Read This Before Taking a General in Hollywood
In Hollywood we have a term called a “general,” referring to a “general meeting.” Since much of this industry is who you know (and whether or not you’re a chill yet professional person to deal with), generals are a great way to bridge that gap from respectable email rapport to “let’s find something to work on together.”
Here are some tips to avoid a tragic first impression:
1. Don’t Be Late
Yes, we know traffic is bad, but when is it not? Give yourself plenty of time to get there plus any additional time to decipher a slew of street parking signs. Being on time is especially important if you’re the one that called the meeting or asked to meet someone to pick their brain. Don’t waste their time waiting for you. Ain’t nobody got time for that.
2. Don’t Bring Your Headshot
This goes out to all the actors out there. I beg of you, don’t do this. The meeting is really to find out what you are like beyond your headshot, website or reel. They liked you enough from whatever referral they had to you (most likely your website or a trusted colleague that introed you via email), so simply be prepared to answer questions (and ask some in return), but leave the promo material at home.
*If you feel uneasy about this suggestion, tuck it away in a notebook or portfolio/folder that you can refer to if (and only if) they ask you for your headshot.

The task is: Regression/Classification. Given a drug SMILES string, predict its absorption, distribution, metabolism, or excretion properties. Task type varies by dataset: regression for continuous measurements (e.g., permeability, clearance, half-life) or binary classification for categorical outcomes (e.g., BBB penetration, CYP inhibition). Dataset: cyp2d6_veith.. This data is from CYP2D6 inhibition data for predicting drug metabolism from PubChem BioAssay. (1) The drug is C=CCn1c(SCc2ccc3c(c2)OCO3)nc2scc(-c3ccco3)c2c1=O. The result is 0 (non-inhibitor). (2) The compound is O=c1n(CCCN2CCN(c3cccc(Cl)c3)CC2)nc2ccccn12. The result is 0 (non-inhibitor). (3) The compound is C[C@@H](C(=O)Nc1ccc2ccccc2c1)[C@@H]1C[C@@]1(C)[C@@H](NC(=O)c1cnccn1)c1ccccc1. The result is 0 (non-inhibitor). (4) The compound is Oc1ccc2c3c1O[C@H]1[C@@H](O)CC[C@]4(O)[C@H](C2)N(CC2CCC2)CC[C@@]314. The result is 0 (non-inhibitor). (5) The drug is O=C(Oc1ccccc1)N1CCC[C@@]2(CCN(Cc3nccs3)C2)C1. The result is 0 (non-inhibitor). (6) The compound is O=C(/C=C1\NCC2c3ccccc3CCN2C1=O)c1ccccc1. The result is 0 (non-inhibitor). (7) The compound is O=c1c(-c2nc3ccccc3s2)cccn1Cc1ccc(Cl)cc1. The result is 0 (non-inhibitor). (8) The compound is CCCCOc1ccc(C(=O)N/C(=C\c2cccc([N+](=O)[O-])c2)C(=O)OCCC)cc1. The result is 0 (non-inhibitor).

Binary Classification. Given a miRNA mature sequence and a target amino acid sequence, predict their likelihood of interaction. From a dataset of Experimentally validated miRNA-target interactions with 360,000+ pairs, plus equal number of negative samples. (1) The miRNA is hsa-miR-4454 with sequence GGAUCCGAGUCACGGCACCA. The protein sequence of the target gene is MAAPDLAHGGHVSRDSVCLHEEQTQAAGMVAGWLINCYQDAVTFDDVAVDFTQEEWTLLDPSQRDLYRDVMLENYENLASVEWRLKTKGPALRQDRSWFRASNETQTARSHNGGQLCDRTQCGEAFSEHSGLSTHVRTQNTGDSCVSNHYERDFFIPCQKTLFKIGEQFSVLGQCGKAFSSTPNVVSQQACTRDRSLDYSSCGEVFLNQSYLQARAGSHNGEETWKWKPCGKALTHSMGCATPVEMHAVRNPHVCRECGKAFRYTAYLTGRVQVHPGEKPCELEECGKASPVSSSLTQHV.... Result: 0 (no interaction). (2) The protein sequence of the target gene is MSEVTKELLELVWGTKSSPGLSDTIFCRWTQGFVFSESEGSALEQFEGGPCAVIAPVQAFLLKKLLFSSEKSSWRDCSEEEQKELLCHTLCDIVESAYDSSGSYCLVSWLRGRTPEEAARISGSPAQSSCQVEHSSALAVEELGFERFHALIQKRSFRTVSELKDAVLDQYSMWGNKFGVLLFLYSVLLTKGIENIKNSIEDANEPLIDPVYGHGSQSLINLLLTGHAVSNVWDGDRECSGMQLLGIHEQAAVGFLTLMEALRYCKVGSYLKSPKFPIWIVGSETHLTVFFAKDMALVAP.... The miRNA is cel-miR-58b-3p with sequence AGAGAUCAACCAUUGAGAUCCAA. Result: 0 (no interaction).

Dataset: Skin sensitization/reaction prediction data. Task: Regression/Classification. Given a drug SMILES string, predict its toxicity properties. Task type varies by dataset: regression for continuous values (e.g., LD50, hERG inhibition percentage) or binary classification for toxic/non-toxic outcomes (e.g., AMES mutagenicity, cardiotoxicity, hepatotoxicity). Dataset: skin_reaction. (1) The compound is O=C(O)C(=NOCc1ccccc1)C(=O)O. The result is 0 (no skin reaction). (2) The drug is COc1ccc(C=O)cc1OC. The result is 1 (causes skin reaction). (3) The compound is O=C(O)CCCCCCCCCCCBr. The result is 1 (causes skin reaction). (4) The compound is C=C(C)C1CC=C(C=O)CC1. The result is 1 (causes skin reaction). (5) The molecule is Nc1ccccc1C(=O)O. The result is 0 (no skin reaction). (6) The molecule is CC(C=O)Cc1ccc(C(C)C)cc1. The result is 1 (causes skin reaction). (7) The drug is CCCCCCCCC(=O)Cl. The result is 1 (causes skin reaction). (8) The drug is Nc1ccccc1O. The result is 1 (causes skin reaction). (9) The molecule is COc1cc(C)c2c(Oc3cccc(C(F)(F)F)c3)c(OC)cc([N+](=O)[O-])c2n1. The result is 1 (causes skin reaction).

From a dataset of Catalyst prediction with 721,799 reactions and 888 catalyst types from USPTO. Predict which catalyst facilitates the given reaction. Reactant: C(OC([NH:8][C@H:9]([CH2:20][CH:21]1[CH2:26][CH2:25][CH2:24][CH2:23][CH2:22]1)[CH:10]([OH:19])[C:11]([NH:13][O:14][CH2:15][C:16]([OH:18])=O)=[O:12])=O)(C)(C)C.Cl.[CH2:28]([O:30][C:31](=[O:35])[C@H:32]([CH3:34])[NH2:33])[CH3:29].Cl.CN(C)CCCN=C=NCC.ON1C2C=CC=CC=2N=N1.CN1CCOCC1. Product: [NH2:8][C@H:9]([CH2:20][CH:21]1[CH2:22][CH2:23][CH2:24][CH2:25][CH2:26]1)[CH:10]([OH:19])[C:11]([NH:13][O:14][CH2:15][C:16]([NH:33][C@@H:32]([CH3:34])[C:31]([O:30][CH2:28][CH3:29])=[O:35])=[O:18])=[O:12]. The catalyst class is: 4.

3. Don’t Flake
This kind of goes with “Don’t Be Late” but, if you called the meeting, don’t ask to reschedule. You run the risk of looking flakey, and people will absolutely remember it. If you’re the receiver of the invitation, don’t overbook yourself if you know your schedule is too damn tight. It is 100% okay to say that you are overcommitted, and ask for them to follow up with you in X amount of days, weeks, etc. Honesty is always the best policy.
4. Don’t Bash Anyone
You may be tempted to swap war stories from set but, as the saying goes, Hollywood is a small town. Be careful who you divulge information to. Even if the person you are telling this to is trustworthy, the coffee shops have ears and are a prime way to end up on @overheardla. Don’t be that person.
5. Don’t Forget to Send a Thank You Email
It doesn’t have to be a novel or even a handwritten card (although that’s a classy touch if you feel it’s warranted). But, if you asked for the meeting, you need to send something as a follow-up. A short and sweet email goes a long way.
Originally published on HolliBaker.com.